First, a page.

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CHAPTER XXXVII.

The Golden Rule.

Two or three weeks after this, as we came into the yard rather late in the evening, Polly came running across the road with the lantern (she always brought it to him if it was not very wet).

"It has all come right, Jerry; Mrs. Briggs sent her servant this afternoon, to ask you to take her out to-morrow at eleven o'clock. I said 'Yes, I thought so, but we supposed she employed someone else now.'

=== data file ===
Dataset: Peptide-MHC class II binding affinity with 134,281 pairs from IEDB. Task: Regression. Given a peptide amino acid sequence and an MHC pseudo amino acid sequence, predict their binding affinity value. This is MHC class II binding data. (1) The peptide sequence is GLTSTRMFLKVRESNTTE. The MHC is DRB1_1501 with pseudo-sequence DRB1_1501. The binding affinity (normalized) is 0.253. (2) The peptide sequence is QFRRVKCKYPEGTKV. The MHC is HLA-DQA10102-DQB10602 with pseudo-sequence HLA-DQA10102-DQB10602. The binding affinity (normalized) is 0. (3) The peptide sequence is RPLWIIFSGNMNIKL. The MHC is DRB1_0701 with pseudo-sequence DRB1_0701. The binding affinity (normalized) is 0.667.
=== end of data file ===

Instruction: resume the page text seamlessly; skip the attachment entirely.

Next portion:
"'Well,' says he, 'the real fact is, master was put out because Mr. Barker refused to come on Sundays, and he has been trying other cabs, but there's something wrong with them all; some drive too fast, and some too slow, and the mistress says, there is not one of them so nice and clean as yours, and nothing will suit her but Mr. Barker's cab again.'

Polly was almost out of breath, and Jerry broke out into a merry laugh—

"All come right some day or night: you were right, my dear; you generally are. Run in and get the supper, and I'll have Jack's harness off and make him snug and happy in no time."